UK and Russia to Swap Portrait Masterpieces in Major Cultural Exchange
The deal marks a new chapter in the history of cultural cooperation between the two countries.
Russia and the UK are embarking on an unprecedented cultural exchange whereby London’s National Portrait Gallery and Moscow’s State Tretyakov Gallery will swap some of their most precious portraits.
Marking the 160th anniversary of both museums, the State Tretyakov Gallery will send portraits of important Russian cultural figures—including Leo Tolstoy, Pyotr Ilyich Tchaikovsky, and Modest Mussorgsky—to London, while the National Portrait Gallery (NPG) will send paintings of William Shakespeare, Mary Wollstonecraft, and Thomas Carlyle to Moscow.
“These two exhibitions in London and Moscow form an important cultural exchange for both institutions,” Nicholas Cullinan, director of the National Portrait Gallery in London, said in statement. The exhibition “Russia and the Arts: The Age of Tolstoy and Tchaikovsky” will open at the London museum on March 17, 2016.
Zelfira Tregulova, director of the the State Tretyakov Gallery, added that the deal marks “the start of a bright new chapter in the history of cultural cooperation between our two countries.”
The significance of the exchange is exemplified by the quality of the artworks involved in the swap. Vasily Perov’s painting of Fyodor Mikhailovich Dostoyevsky is the only portrait of the writer and is considered a Russian national treasure. The painting is almost never sent out on loan, and was last shown publicly in Britain in 1959. “It is the sort of picture that every single Russian schoolchild knows,” Rosalind Blakesley, curator of the London exhibition, told the Guardian.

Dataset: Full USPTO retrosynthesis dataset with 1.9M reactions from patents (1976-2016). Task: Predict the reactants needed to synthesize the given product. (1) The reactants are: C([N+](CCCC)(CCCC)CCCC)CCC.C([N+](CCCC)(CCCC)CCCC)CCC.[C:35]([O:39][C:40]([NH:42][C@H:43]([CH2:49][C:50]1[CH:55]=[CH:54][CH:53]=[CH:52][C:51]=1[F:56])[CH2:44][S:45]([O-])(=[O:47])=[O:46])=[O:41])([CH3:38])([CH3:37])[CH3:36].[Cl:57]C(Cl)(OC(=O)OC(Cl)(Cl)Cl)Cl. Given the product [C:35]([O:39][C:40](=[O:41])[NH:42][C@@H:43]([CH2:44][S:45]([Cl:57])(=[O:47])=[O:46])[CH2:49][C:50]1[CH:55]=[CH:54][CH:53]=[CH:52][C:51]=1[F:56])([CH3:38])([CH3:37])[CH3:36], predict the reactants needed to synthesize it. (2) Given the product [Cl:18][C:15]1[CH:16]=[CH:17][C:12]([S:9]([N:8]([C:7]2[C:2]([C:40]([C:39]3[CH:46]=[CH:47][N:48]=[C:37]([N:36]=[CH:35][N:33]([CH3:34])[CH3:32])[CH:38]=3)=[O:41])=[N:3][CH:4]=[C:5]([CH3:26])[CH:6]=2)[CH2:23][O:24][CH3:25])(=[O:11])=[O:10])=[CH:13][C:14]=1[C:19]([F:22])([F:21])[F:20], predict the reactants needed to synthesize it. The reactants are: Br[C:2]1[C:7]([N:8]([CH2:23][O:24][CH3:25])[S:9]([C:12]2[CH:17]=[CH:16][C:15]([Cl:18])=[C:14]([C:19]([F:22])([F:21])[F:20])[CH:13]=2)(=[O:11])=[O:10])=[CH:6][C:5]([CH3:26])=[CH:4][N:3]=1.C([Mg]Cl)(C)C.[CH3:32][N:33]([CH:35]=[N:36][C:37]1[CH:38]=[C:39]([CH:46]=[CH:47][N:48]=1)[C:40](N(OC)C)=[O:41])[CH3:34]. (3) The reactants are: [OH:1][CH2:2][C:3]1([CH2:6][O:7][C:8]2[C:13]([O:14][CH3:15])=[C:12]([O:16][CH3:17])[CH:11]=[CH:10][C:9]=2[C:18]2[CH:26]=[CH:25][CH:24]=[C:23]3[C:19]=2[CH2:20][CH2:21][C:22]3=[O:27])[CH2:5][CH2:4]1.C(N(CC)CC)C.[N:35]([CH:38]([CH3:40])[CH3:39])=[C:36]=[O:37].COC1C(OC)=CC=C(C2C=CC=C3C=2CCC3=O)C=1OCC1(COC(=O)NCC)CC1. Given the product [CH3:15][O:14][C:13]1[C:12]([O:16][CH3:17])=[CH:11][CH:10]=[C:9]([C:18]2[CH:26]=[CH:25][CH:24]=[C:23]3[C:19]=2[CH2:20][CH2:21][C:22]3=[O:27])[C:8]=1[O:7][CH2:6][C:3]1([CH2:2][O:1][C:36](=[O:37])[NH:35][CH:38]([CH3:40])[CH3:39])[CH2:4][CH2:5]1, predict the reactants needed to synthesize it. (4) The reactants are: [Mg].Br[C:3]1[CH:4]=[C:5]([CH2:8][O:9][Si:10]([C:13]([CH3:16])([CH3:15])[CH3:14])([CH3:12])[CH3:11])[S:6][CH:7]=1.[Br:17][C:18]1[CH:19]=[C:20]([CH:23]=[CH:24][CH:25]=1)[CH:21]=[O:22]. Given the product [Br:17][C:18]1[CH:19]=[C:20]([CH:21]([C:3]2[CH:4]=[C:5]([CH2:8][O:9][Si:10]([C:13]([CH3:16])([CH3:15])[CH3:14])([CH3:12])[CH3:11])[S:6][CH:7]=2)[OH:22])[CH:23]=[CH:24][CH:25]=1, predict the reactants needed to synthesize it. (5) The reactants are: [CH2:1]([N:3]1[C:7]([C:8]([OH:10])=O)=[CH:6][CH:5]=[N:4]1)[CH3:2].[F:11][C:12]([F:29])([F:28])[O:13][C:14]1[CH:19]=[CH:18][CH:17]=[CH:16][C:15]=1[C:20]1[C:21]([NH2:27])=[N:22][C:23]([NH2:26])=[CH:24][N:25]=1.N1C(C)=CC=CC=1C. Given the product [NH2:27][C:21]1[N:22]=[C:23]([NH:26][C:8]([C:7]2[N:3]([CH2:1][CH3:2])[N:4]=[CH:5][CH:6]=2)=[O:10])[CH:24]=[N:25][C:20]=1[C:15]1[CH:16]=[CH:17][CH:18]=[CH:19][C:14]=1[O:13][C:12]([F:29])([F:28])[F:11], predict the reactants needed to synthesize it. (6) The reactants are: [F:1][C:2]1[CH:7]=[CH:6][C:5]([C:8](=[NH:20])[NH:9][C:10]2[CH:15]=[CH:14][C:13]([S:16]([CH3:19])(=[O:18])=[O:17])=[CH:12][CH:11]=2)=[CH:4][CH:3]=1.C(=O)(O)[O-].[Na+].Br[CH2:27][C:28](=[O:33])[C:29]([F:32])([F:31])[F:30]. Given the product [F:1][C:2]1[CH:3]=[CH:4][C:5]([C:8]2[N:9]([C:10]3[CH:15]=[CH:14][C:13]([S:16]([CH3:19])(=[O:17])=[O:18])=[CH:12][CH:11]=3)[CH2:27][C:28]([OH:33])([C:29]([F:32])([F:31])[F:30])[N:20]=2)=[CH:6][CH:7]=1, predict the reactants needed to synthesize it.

The curators at the National Portrait Gallery have chosen to highlight paintings from one of Russia’s most important cultural eras, around 50 years before the 1917 revolution. Whilst writers such as Dostoyevsky and Tolstoy and composers such as Tchaikovsky are well-known in the west, painters such as Ilya Repin, Mikhail Vrubel, and Alexander Serov are often overlooked due to the popularity of the Russian avant-garde painters such as Kazimir Malevich and Wassily Kandinsky.
Manwhile, the State Tretyakov’s curators have chosen to borrow a broader selection of portraits from British history, including portraits of Charles Dickens, Isaac Newton, and Charles Darwin.
Muscovites can look forward to seeing British masterpieces including the iconic Chandos portrait of Shakespeare—attributed to John Taylor, and actually the NPG’s first acquisition back in 1856—the “Ditchley portrait” of Elizabeth I, by Marcus Gheeraerts the Younger, and Joshua Reynolds’ self portrait as a young man.
According to Blakesley, Russians have a strong interest in British culture. There have been several cultural exchanges between the two nations of late, although none have been as significant as this agreement.
Some recent exchanges include a loan of Scottish designer Charles Rennie Mackintosh’s work from Glasgow’s School of Art to Moscow’s Kremlin Museum in September 2014, the British Museum’s controversial loan of the Greek Elgin Marbles to Russia’s State Hermitage Museum in December 2014, and the loan of a collection of Wedgwood China from Liverpool’s Lady Lever Art Gallery to Moscow’s All-Russian Museum of Decorative, Applied and Folk Art in January 2015.
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